Rental Housing Is Suddenly Headed Toward a Hard Landing

Rental Housing Is Suddenly Headed Toward a Hard Landing

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For most of the past year, investment risk in the housing market has been focused on the sales segment. That was largely because the spike in home prices during the pandemic led to a “what goes up must come down” mentality, coupled with lingering memories of the housing bust of the late 2000s. But the data we got over the past few months suggest that it is the rental portion of the housing market that is gearing up for a hard downturn.

Falling rents in 2023 should be the base case at this point, with the only question now being how far down will they go? And while tenants will enjoy this opportunity, the concern is that it will destroy the pipeline of new supply for years to come.

The upside risks in the rental market are surprising because the turnaround has been so sudden. Renters are still reeling from years of big profits. The first downward movements appeared just three months ago, as weak demand for apartments in the third quarter led to the return of seasonality in rental prices.

It has gotten steadily worse since then. According to Apartment List, rents fell nationally every month in the fourth quarter. Rents falling in the fourth quarter are in line with the pre-pandemic seasonal rate, but the magnitude of the decline is larger than what we saw between 2017 and 2019. Rents fell nationally by an average of 0.9% per month in the fourth quarter , against the 2017-19 average which was half that. In a typical year rents rise by about 3%, so that suggests rents fell by 3% in the final three months of 2022 on a seasonally adjusted annual basis.

Why has the rental market become so weak? As rental housing economist Jay Parsons points out, new rental demand fell in the second half of the year and was negative for the entire year for the first time since 2009.

During the pandemic, there was an explosion in the number of one-person households, and they mostly moved into apartments, in many cases replacing the people who contributed so much to home buying demand during the same time. As we saw in e-commerce and streaming services, the rental market attracted demand from the future. And it took until the second half of 2022 for that demand to dry up, leading to fewer lease signings, increased vacancies and lower rents.

Ominously for the rental market, it is not clear that developers and investors are prepared for a period of softness. The national housing vacancy rate rose to 5.9% in December, its highest level since April 2021, and has risen by 0.2% month over month recently, according to Apartment List. At that rate, the vacancy rate would be at its pre-pandemic level by April.

All this is happening while there are more apartment units under construction than there have been in more than 50 years, which will throw even more supply into the market. Even before accounting for the possibility of job losses and a recession in 2023, this increased supply will create more jobs.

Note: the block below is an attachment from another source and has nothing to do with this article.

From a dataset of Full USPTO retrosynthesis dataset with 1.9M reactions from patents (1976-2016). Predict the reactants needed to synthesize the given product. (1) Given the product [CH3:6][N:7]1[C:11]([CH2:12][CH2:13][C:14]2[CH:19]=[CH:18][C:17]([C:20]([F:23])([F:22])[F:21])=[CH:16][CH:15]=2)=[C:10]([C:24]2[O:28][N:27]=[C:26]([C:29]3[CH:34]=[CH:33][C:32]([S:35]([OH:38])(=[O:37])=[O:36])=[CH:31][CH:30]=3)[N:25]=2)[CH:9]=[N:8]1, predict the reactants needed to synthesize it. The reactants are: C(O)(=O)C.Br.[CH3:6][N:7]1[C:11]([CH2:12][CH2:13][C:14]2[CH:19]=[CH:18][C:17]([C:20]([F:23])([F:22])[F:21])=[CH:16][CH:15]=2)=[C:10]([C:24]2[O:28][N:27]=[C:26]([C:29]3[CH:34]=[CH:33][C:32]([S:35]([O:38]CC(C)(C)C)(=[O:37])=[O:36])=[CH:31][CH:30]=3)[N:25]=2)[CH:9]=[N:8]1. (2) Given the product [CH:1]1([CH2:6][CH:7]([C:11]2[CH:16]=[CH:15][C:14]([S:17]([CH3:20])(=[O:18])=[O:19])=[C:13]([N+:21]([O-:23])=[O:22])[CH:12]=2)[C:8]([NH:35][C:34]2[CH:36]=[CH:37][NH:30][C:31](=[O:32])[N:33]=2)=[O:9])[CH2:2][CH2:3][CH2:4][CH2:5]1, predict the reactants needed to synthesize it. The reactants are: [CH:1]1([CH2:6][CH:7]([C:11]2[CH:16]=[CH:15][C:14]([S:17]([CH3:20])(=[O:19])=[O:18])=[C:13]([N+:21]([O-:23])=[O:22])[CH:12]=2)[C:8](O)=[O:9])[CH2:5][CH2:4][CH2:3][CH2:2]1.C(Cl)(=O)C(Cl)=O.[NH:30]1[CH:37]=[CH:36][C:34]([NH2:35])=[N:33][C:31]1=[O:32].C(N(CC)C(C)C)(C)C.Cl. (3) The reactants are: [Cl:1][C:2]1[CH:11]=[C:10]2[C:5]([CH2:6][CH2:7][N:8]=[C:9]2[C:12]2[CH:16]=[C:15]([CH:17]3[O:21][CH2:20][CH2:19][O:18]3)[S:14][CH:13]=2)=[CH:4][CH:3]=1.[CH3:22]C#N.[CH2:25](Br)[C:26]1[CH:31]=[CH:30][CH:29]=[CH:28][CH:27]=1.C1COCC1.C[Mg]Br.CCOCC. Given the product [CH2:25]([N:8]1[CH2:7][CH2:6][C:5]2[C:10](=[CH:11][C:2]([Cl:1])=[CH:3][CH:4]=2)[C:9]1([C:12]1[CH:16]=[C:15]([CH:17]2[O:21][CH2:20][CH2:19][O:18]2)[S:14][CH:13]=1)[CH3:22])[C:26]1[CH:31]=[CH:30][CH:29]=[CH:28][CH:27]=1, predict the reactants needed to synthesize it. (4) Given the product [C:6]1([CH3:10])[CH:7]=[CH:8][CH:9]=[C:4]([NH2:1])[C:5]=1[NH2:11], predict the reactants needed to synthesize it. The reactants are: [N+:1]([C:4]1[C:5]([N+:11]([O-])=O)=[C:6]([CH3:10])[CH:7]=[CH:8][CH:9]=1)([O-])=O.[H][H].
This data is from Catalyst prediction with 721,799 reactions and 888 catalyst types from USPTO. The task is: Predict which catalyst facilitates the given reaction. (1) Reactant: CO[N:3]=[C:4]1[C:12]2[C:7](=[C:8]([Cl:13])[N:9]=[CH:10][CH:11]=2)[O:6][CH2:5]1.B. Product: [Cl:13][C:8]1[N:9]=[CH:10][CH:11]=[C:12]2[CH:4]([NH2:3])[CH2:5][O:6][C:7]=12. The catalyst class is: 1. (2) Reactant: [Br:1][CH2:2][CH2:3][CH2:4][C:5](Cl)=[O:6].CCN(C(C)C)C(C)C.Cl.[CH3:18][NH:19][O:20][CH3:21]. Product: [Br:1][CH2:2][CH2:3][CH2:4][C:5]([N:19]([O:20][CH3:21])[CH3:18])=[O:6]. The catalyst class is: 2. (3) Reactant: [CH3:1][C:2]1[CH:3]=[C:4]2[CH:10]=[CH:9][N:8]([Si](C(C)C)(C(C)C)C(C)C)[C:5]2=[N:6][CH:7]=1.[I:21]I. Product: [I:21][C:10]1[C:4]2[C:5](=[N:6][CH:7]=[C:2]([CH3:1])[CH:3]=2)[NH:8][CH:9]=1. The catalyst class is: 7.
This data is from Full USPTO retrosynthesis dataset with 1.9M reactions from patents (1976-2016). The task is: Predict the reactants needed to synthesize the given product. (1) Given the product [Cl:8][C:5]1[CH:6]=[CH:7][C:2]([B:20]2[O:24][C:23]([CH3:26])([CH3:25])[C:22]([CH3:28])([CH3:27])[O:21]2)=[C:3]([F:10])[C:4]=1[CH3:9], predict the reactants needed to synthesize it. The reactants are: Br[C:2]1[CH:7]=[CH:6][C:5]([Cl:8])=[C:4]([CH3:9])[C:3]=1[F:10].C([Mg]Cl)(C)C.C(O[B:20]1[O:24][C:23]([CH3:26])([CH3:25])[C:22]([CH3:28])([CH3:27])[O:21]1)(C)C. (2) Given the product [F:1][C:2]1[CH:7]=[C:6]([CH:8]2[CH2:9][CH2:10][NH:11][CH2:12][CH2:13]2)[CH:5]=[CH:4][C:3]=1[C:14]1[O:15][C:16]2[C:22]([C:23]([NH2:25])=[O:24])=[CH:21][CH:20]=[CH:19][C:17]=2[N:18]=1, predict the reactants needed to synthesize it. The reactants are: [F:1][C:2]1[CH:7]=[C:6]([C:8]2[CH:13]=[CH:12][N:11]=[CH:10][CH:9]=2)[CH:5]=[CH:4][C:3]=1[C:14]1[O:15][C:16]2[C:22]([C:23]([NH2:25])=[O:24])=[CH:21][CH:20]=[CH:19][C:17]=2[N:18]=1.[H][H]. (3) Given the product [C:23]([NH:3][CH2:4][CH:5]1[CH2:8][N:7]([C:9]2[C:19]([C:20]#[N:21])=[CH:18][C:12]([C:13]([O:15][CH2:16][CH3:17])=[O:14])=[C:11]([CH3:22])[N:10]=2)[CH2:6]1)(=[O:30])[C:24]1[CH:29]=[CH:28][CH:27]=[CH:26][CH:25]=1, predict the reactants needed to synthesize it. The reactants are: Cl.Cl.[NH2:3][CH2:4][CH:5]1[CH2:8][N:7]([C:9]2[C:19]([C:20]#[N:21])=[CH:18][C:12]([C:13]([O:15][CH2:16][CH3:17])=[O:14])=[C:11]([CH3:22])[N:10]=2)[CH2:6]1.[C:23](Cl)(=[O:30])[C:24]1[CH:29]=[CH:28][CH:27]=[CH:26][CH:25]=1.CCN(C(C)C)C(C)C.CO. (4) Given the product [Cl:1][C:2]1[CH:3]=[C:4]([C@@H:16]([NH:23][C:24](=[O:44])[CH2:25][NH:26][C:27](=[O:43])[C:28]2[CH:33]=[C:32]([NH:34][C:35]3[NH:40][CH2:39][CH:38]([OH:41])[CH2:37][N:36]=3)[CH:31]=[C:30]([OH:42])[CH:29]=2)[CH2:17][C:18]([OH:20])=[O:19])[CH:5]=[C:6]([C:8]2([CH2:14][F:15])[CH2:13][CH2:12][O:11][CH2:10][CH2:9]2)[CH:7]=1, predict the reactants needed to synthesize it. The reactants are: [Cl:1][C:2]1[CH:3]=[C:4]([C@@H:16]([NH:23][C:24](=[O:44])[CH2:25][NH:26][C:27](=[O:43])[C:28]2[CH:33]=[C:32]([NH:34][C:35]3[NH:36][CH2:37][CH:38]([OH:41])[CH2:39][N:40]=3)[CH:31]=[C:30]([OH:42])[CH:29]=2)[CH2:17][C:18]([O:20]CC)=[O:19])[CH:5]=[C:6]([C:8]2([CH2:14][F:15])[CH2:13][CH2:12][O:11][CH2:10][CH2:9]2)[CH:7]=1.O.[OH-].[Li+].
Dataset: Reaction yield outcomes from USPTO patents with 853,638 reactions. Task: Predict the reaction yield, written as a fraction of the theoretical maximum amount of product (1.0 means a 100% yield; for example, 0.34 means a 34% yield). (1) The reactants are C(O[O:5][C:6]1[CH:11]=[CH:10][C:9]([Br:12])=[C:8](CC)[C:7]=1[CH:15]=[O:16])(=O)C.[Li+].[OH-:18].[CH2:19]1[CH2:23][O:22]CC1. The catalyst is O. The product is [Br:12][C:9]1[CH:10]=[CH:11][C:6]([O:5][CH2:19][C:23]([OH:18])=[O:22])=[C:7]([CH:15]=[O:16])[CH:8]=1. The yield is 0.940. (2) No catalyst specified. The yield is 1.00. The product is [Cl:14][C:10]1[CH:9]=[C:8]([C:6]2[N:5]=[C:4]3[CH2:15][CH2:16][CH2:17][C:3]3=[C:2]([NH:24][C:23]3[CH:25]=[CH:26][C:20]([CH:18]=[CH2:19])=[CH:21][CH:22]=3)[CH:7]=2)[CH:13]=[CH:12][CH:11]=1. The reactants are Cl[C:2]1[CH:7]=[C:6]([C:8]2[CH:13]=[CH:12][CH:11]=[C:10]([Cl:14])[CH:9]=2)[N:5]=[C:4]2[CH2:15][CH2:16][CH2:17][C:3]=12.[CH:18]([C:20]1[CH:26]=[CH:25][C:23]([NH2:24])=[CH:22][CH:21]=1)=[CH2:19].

There are several important pieces to this puzzle that go beyond another industry going from a pandemic boom to a post-pandemic bust. The first is that the rental industry did not go through the near-death experience that the for-sale housing market did in the late 2000s. Until the 2008 recession, the industry focused on building detached homes for sale instead of apartments, so if there was any shortage of apartments at that time. Homeowners who lost their homes needed somewhere to live, so they rented, which supported the rental market.

And then the entry into the workforce of millions of new members of the millennial generation was better for renting than the demand for ownership at that time. So while homebuilders, who tend to be more nationally focused, became more conservative in the 2010s, multifamily developers, who are more local and regional, aimed to build as many apartments as they could for meet the demand of the new millennia.

But as Bill McBride of Calculated Risk has pointed out, millennials are now at the age where they’re more likely to want to buy homes than rent them. The demographics of the country in the 2020s are leaning towards ownership, not renting. So as the housing market recovers from this soft patch, we should expect the sales market to rebound more strongly than the rental market.

The hope is that the rental market adjustment we get in 2023 is orderly — renters get a break in rents, investors take some losses, the market rebalances and life goes on in 2024. The risk is something more chaotic: capital dries up, multifamily developers go bankrupt and new construction sinks, leading to years of suppressed construction in the years to come. The time to raise the alarm is now – this situation is ugly and will get worse before it gets better.

More from Bloomberg Opinion:

• Housing market doesn’t need much to bring buyers back: Conor Sen

• Are you expecting house prices to fall? Bad Strategy: Alexis Leondis

• Renters are finally getting a break from rising prices: Conor Sen

This column does not necessarily reflect the opinion of the editorial board or of Bloomberg LP and its owners.

Conor Sen is a columnist for Bloomberg Opinion. He is the founder of Peachtree Creek Investments and may have a stake in the areas he writes about.

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